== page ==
Portland’s solar energy generates top 20 label

April 15, 2014 by  
Filed under Green Energy News

Portland was propelled into the top 20 solar-powered U.S. cities this week by generating solar energy through programs including Solarize Portland, Environment Oregon and Solar Forward.

At number 15, Portland is contributing to solar growth in the U.S., which today has 200 times more solar power installed than in 2002.

The top 20 cities, leading with Los Angeles, have more solar power than the entire U.S. had five years ago. Though they hold only 0.1 percent of the nation’s land mass, these cities generate 7 percent of the nation’s solar power.

“As a pollution-free energy source with no fuel costs, solar energy is an important part of the city’s overall strategy to protect the climate and reduce carbon emissions,” says Portland Mayor Charlie Hales. “The Bureau of Planning and Sustainability has helped demonstrate what’s possible at the local level with great programs like Solarize Portland and Solar Forward, but there’s much more to be done.”

On April 10, Solar Forward, a Portland-based government program, named Hacienda Community Development Corporation (CDC) in Cully as the next site for solar installation. Environment Oregon, a statewide nonprofit, partnered with them to add solar panels to the Ortiz Community Center’s futsal court. The 10-kilowatt solar array on the roof of the court will power the court’s lights as well as the community center.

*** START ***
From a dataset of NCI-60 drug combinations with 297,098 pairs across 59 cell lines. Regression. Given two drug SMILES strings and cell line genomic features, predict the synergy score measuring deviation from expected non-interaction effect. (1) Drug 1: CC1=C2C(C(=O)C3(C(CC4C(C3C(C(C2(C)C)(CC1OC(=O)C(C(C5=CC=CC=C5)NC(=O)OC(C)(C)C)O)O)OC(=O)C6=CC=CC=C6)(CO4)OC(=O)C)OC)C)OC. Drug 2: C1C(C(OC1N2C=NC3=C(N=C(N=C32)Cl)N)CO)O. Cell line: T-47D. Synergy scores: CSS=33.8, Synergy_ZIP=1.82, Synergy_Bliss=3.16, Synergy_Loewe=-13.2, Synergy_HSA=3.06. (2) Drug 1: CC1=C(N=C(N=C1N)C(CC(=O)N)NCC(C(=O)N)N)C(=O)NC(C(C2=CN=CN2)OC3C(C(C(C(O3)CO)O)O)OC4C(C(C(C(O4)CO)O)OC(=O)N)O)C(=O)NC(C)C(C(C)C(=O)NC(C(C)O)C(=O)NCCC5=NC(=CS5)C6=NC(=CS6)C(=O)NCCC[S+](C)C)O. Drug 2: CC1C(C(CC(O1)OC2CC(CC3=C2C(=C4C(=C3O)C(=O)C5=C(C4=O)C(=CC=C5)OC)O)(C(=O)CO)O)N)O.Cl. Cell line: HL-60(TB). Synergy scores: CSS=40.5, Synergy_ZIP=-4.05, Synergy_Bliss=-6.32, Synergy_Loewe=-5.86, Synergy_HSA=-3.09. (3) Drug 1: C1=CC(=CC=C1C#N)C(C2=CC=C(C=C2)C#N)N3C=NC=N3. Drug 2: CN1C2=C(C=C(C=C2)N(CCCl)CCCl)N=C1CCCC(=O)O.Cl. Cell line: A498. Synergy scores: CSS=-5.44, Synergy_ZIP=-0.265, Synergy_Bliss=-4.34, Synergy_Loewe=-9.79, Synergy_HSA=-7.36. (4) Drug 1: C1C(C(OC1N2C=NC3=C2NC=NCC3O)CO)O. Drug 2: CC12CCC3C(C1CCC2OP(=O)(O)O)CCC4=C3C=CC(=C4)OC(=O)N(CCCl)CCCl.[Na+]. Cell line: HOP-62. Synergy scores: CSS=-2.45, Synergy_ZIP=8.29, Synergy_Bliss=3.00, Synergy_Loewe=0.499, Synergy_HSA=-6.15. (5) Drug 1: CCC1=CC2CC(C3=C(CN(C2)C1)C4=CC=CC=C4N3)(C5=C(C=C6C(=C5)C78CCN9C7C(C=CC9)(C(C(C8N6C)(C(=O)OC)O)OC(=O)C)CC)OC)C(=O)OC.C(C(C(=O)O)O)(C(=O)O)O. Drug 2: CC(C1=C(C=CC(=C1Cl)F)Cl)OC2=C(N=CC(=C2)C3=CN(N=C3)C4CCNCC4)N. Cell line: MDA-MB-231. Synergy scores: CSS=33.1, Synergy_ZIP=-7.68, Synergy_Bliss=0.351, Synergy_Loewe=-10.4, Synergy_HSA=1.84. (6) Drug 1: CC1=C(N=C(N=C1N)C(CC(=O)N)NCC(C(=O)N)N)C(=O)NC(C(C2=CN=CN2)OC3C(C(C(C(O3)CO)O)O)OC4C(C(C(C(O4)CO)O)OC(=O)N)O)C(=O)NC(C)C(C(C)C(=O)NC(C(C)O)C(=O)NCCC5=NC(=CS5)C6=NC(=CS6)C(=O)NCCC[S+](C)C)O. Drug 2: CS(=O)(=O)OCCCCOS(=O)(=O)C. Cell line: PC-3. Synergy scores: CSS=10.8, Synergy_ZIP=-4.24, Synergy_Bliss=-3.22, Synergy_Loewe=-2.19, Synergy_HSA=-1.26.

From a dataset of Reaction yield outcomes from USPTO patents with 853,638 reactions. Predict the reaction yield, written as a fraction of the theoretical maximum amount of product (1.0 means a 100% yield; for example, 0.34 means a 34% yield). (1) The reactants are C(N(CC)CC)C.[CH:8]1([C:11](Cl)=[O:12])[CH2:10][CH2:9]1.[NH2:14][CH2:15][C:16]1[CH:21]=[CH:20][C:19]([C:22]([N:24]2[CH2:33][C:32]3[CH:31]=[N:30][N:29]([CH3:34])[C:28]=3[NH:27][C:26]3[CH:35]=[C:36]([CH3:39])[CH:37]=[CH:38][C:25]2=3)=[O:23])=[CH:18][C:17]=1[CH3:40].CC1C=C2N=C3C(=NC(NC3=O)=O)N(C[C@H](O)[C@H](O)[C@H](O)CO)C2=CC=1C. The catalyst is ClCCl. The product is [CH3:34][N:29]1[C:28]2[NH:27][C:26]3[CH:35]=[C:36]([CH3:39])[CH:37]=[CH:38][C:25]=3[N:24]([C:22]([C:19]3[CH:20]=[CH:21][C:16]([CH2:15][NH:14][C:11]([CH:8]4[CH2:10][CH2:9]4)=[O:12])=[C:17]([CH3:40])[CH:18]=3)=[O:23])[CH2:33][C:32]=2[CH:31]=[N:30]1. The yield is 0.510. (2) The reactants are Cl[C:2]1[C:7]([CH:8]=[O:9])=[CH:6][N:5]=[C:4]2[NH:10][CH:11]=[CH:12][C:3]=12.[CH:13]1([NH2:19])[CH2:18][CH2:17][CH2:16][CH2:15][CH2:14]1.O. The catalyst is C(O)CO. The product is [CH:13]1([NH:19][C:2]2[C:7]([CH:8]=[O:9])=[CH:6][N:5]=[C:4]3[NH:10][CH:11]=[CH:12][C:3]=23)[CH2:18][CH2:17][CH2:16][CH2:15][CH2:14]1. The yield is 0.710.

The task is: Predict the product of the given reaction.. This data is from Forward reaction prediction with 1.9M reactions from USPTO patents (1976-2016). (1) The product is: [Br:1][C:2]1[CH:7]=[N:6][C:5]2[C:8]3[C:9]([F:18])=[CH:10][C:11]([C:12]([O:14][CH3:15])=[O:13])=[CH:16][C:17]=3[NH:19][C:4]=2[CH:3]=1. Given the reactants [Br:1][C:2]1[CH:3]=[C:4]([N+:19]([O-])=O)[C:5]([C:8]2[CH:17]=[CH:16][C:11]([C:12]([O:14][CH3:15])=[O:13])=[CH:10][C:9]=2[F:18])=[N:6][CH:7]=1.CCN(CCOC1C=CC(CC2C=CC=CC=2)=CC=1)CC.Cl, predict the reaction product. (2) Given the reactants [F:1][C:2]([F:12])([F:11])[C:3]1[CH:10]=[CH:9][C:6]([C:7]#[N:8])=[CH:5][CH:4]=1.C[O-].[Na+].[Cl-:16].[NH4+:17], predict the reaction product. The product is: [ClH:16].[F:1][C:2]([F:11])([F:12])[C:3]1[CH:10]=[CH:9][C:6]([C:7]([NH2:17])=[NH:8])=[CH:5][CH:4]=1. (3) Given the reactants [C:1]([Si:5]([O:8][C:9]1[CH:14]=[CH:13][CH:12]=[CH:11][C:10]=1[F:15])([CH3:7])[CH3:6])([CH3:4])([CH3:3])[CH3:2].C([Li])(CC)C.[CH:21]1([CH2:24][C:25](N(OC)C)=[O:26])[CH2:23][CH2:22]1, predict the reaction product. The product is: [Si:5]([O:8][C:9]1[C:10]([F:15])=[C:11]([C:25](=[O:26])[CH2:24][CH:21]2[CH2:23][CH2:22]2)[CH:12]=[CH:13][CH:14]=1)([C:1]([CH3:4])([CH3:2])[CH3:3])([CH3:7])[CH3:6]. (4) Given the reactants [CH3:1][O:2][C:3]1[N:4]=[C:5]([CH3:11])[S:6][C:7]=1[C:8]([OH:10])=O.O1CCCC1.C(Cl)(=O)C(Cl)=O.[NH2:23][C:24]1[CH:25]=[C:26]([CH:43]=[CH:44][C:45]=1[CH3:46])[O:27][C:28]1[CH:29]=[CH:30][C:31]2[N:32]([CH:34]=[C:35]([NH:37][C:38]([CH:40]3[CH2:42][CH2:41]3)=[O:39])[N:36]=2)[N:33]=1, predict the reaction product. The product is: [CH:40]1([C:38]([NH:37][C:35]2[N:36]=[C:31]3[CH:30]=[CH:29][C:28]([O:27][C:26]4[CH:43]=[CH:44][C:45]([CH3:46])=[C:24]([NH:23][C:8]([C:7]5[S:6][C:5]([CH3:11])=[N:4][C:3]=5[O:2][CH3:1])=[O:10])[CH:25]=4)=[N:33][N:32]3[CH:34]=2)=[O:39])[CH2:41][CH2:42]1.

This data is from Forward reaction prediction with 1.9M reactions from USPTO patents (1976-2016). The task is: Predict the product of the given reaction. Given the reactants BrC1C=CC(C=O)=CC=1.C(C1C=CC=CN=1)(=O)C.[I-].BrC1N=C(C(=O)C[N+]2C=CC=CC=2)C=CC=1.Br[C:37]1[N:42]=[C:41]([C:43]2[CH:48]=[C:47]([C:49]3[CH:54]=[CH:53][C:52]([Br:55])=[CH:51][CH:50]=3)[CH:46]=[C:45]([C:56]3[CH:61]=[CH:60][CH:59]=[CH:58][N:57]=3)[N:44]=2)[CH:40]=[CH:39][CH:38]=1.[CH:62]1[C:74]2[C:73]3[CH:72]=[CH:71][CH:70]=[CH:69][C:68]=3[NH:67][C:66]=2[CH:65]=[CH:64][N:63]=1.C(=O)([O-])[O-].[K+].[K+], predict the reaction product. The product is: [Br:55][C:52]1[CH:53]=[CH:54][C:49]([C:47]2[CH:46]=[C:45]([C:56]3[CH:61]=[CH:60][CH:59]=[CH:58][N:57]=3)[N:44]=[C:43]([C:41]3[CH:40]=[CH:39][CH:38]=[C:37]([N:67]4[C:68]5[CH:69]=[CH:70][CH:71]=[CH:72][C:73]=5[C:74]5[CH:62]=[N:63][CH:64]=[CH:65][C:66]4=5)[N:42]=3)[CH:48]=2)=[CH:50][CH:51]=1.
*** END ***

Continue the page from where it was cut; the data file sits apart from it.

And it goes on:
“Hacienda has long believed that environmental amenities should be available to Portlanders of all income levels,” says Victor Merced, executive director of Hacienda CDC. “We are excited for the opportunity to build on our commitment to green building in Cully with the addition of this partnership with Solar Forward.”

It’s not only nonprofits growing and supporting solar power in Oregon. Apple opened a new data center in Prineville and plans to power it entirely with renewable energy. Facilities like this use more electricity than a small city, but Apple is looking into wind, hydroelectric and solar sources, which it is already operating at a 20-megawatt facility in South Carolina.

Apple plans to buy 200 acres to install solar panels near its 338,000-square-foot facility, which is estimated to exceed 37 megawatts, or as much power as 27,000 homes.

Solar energy has no fuel costs, smoggy pollution or contribution to climate change. The cost of fossil fuels is rising, but using solar power instead also saves the water that would be used to cool fossil fuel facilities.

Solar energy is estimated to bring 2,900 jobs to Oregon for maintenance, installation and manufacturing. Portland’s solar capacity has grown from about 4 to 15 megawatts in the past five years.

“The sky’s the limit on solar energy. Portland is a shining example of solar leadership,” says Charlie Fisher, field organizer with Environment Oregon. “By committing to bold goals and expanding on the good policies we’ve adopted, we can take solar to the next level.”

To view Portland’s solar energy map, visit: www.portlandoregon.gov/bps/article/446449

Julia Rogers can be reached at 503-546-5137 or
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